A couple weeks ago, New York Times columnist Nicholas Kristof wrote a piece entitled “What Religion Would Jesus Belong To?” The title, I suppose, is meant to be ironic—the suggestion being that Jesus, a great spiritual leader, should be able to see beyond religious differences to an alleged essential core—something Kristoff calls “a loving way of life.” For Kristof, doctrine and ritual mostly get in the way of what is really important about religion, namely, running soup kitchens and homeless shelters. “What would it mean,” he asks, quoting a contemporary writer, “for Christians to rediscover their faith not as a problematic system of beliefs but as a just and generous way of life, rooted in contemplation and expressed in compassion?”
Indeed. What would it mean?
To judge by Kristof’s account, it means that religion—Christianity in particular—would have very little to do with God. The word does not appear in the entire column. The closest Kristof comes to mentioning God is the reference to “contemplation.” But what exactly are we meant to contemplate? Mother Nature? Our own wonderful goodness? No doubt Kristof avoids specifics so as not to exclude alternative theisms such as pantheism, polytheism, or Buddhism (really more of an atheism). But probably the main reason he leaves out God is that God just isn’t central to his idea of religion. As he says in conclusion, speaking of missionary physicians and human rights activists, “Now, that’s religion.” One has the sense that Kristof’s religion is supposed to be pragmatic and realistic. But what if God exists (as he certainly does), and what if God is more real than anything else (as he certainly is)? What becomes of that pragmatic realism? And what if God is infinite goodness (of which human goodness is merely a shadow), and what if God is offering us his friendship (as Jesus teaches)? Wouldn’t it be sensible at least to advert to God’s presence, to speak to him, even to worship him?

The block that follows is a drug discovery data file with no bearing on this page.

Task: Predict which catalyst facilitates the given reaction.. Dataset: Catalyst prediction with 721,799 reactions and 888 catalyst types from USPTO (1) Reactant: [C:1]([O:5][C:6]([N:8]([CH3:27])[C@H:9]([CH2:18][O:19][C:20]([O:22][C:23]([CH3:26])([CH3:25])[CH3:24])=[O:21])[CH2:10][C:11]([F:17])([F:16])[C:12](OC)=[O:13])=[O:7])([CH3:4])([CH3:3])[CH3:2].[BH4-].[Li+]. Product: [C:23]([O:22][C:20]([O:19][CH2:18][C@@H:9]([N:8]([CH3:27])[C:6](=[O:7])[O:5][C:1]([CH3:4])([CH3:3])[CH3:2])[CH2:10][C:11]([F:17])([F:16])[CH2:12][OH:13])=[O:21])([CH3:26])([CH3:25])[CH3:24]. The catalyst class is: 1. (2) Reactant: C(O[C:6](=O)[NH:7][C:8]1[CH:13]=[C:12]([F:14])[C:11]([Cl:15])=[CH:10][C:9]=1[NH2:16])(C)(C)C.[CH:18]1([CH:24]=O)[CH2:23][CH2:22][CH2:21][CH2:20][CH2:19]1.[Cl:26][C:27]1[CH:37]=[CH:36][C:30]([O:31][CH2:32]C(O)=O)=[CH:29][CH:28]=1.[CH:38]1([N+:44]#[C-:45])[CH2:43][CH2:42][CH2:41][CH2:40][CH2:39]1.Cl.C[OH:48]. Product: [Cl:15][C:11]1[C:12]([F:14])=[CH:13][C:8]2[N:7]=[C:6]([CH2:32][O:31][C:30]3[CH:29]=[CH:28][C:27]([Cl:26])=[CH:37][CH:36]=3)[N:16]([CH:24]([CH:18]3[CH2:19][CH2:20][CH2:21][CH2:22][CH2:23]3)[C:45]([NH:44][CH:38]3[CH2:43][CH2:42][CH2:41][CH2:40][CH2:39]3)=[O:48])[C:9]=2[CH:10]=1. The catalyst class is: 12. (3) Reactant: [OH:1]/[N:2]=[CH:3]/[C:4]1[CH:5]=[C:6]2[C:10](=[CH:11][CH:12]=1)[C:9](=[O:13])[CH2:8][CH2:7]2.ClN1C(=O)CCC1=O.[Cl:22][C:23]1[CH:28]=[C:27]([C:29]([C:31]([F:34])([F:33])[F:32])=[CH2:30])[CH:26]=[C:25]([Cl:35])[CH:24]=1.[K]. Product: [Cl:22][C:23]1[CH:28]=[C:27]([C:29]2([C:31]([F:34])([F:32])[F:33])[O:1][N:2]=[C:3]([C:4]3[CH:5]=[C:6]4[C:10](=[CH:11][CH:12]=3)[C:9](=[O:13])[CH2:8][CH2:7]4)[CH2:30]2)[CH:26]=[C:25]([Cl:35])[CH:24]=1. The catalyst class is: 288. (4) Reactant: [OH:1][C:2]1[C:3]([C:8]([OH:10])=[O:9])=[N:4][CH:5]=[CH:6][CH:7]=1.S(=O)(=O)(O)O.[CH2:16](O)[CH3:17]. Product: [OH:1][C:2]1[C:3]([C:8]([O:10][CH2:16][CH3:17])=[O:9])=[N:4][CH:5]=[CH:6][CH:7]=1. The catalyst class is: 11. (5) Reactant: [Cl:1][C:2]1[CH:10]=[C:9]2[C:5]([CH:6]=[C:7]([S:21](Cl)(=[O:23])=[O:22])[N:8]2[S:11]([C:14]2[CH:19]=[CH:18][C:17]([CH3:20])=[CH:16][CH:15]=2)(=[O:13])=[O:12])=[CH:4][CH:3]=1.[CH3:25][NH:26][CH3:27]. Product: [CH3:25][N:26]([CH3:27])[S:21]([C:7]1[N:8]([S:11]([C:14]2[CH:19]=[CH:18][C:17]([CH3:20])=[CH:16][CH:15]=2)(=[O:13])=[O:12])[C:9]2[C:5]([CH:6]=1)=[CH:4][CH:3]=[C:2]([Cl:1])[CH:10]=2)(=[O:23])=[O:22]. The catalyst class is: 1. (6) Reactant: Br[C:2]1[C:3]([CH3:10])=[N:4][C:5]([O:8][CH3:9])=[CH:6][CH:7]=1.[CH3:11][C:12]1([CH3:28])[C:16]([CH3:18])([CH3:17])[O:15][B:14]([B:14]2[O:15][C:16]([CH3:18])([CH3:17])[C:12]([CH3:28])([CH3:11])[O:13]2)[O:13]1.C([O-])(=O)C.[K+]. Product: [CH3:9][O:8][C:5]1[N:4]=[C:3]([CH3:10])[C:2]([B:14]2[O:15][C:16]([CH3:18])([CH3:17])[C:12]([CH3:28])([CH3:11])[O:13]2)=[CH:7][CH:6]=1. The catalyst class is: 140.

Jesus teaches that the greatest commandment is “you shall love God with your whole being” and that a second is like it: “you shall love your neighbor as yourself” (Mt 22:36-40). Kristof, however, inverts the order. Where will this cart go, if it’s put before the horse? Many people touched by Christian culture believe that human beings ought to love one another. But it gets problematic when we ask about what it means to love. If to love is to will someone else’s good, what exactly should we will? Sure, people need material aid, but what else do people need? And even if people know what is good for them, do they always choose it? And even if they would choose it, do they always know what it is? Is it possible to mean well, but in fact to be doing a lot of damage?
In the Gospel of Matthew, Jesus’s last words to his disciples are, “Go and teach all nations, baptizing them in the name of the Father, and of the Son, and of the Holy Spirit” (Mt 28:19-20). The parting gifts of Jesus, this champion of love, are the much maligned doctrine and ritual. Everyone is to be baptized, and everyone is to be taught, especially about the Trinitarian identity of God. Kristof still might protest: what do doctrine and ritual have to do with love?
It is the claim of Jesus that God loves us and wants us to share in the divine life. When someone loves someone else, he reveals himself and his love, so that the beloved may respond in kind. Hence the revelation of the Trinity. And when someone loves, he fosters a relationship, so that the beloved might share in his life. Hence the ritual of baptism and all ecclesial life, in which human beings come to share in the life of God.
In the light of Christ, Kristof’s appeal to Christians that we forget about doctrine and ritual for the sake of love simply makes no sense. Doctrine and ritual are indispensable means that Jesus has given us, precisely so that we may participate in the love of God. And they enable us to love our neighbors in a way previously unimagined, because they enable us to give the best gift that anyone could receive: God.